Tuesday, May 7, 2013

Castles and Cultures

Sorry I haven't posted in a while! I haven't done any major travelling lately, but that isn't to say that I've been idle.

The weekend before last, I decided to take myself to Olite, a small town in Navarra that has an awesome, restored medieval castle. I didn't have plans that Saturday and I'd been wanted to go there, so why not? I decided to live it up while I could.

When people asked me who I went with I responded, "myself!" You may think it was lonely to travel alone, but it wasn't at all. Maybe it's because I'm an introvert or possibly because it was only a day trip, I just had a ball wandering around Olite and seeing the castle. Since I was alone, I was able to go through the castle at my own pace and take my time. I bought an
audioguide and listened to every stop.

Sidenote: I was really surprised at how cheap everything was. The bus ticket was about 6 euros round trip and it was 40 minutes each way. Then, I was able to use my European Youth Card to get into the castle at a discounted price (even thought it was already a low price anyway). I even paid to go into a cathedral next door. I also bought coffee while waiting for my bus back to Pamplona. With all that, I think I didn't even pay 15 euros that whole trip.

Furthermore, I comminicated that whole day in Spanish. Normally when I travel with other people, we talk English with each other. Here, I did everything in Spanish. I even got my audioguide in Spanish, which I think really impressed the ladies working at the counter.

The castle used to house the kings and queens of Navarra. In the 1900s, they decided to restore it. It was neat to see the mix of the old and new stone. The new stone matched the old perfectly, but you could tell it was new. 

I finished touring the castle and then ate the lunch Carmen packed for me. I walked around the town some more, but it was siesta time by then which means everything shuts down. I decided that was time to head to Pamplona.
Olite was probably my most interesting weekend excursion in a while. The other days, I've just walked around Pamplona and enjoyed the outdoors, i.e. the absence of rain.

Carmen did take me to this really neat outdoor flower shop that had a little of everything. Certainly much cooler than Lowe's or Home Depot. On our way there, we came across a medieval fair that was made more legit by the castle themed hotel that it was located around. (The pictures will be later on in the blog, because I don't really have much more to say about it).

I'm done with my classes now. I had my last class the previous Tuesday and my exams started on Thursday. May 1st is the Spanish version of Labor Day and so it was a holiday for everyone. I spent the day at an afternoon tea at my friend Debby's apartment.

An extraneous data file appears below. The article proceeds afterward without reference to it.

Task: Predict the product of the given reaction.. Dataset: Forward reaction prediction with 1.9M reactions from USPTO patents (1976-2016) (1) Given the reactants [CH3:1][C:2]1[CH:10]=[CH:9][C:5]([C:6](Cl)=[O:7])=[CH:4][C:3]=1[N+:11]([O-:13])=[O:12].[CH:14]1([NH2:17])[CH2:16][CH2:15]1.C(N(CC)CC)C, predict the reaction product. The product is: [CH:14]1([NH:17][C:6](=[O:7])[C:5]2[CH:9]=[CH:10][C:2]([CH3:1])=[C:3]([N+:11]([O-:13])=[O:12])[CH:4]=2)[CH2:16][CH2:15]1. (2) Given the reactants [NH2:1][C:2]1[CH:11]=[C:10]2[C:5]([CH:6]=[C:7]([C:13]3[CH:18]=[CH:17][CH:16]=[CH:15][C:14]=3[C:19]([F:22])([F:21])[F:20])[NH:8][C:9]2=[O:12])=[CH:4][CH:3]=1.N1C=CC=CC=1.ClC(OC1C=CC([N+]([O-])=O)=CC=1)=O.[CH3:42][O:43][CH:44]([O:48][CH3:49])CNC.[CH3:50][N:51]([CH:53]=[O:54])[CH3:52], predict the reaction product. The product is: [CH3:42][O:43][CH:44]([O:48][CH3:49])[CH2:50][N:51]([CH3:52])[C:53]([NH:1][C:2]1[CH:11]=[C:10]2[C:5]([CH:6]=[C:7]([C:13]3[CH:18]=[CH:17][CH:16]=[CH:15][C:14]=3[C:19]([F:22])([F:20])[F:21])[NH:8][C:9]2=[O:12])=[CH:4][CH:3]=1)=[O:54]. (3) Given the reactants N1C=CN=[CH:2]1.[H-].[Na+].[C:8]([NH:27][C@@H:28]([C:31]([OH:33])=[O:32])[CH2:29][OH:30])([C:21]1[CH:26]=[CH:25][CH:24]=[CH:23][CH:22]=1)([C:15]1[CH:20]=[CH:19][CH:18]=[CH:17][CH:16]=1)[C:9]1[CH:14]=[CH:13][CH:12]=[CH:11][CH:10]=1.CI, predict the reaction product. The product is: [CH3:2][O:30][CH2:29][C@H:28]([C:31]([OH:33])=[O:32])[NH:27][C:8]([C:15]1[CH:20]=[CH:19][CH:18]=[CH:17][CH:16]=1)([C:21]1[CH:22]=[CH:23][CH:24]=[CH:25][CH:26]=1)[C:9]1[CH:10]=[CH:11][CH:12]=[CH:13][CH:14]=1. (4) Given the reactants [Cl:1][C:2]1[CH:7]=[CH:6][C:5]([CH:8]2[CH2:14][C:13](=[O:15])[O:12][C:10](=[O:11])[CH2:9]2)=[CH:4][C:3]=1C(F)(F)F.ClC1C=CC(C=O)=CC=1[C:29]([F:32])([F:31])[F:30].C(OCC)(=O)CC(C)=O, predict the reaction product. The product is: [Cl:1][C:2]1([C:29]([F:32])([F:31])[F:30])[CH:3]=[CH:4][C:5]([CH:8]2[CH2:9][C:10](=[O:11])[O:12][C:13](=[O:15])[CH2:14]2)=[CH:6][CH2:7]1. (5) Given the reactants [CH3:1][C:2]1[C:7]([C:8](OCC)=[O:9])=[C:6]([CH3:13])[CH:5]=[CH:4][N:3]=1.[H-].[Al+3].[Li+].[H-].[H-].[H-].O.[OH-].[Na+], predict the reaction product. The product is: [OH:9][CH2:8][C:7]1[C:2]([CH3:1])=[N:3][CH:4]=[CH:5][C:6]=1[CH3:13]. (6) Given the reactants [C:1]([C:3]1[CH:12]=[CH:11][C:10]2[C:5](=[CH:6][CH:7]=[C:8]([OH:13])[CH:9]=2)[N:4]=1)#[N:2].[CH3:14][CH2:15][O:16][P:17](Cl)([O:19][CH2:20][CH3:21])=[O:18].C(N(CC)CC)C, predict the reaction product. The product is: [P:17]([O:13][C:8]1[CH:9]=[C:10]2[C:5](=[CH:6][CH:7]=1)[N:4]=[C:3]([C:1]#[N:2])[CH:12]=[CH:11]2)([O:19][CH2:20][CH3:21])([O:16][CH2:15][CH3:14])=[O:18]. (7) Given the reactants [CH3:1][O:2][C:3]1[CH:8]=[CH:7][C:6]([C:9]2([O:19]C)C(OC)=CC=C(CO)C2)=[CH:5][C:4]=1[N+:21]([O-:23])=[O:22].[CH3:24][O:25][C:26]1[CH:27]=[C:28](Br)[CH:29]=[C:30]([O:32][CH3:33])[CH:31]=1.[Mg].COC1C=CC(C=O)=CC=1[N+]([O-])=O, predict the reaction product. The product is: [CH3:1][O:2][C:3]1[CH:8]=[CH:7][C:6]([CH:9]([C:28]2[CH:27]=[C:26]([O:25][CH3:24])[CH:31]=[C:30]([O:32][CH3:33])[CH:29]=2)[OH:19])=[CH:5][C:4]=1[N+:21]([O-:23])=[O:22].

As I've hung out with Europeans, I've noticed how hard it is for them to keep up with the different types of English. That day, Debby, who is German, spent the day with me, an American, and a few Australians and British people. It's hard enough for us to sort out the differences, so I have the upmost respect for them sorting out the differences.

I learned a few things myself from the British. The most mindblowing of them was that the letter "Z," in anywhere but the United States, is actually called "Zed." Crazy, huh? If we just said "Zed" we wouldn't have to say "Z as in Zebra." Joking. But still, the random differences are so funny. Oh, Noah Webster and your Americanizing our English. 

I've also become more aware of the American stereotypes. All of Europe watches our movies and TV shows. Almost to the point that it's annoying, because I want to watch their TV shows and movies and they all tell me that theirs are not good. However, their idea of America comes from the TV and media. We all know that our media is a bit nuts, but do they know that? I've been able to see the stereotypes of Americans that Europeans have. It's not pretty. They all think we're fat, stupid, and go around shooting people.

Sometimes, I just want to say, "If you think we're so dumb, stop watching our TV and whatnot!" However, of course, it's not that simple. We do get all up in everyone's business sometimes and so I understand that's it's hard not to have a love/hate relationship with us. It has made me very uncomfortable sometimes.

Anyway, you probably don't want to hear about all that. I'm going home exactly two weeks from now! It's crazy how time flies. I don't want to leave, but I'm also excited to get home and be back in my comfort zone.

I've absolutely loved living with Carmen and her daughter, but living with a family also has it's downsides. For instance, today, I had to go to the library when she was leaving to go get her car fixed. She just won't leave the house for a long period of time with deadlocking it. I miss being able to come and go as I please. Also, it can be a pain having to be home for dinner at 9:00. It would be fine if it were 6:00 and then I could go back out, but after eating at 9:00, I never want to leave to meet back up with my friends. Especially since I have to shower before 11:00 because we live in an apartment building. It's hard to change 20 years of lifestyle and eating habits, after all.

So while living in Spain has been the experience of a lifetime, I thought I'd share a bit of the downsides. In a few years, however, I probably won't even remember them.

My next blog post will either be posted from home or right after my trip to Andalucia. We'll see how much of a writing mood I'm in. I've also yet to write the one about the cruise ship. It's coming! I promise.

1 comment:

  1. Castles!!! So awesome. Glad you're still having a great time. And I'm so excited to see you in two weeks!!!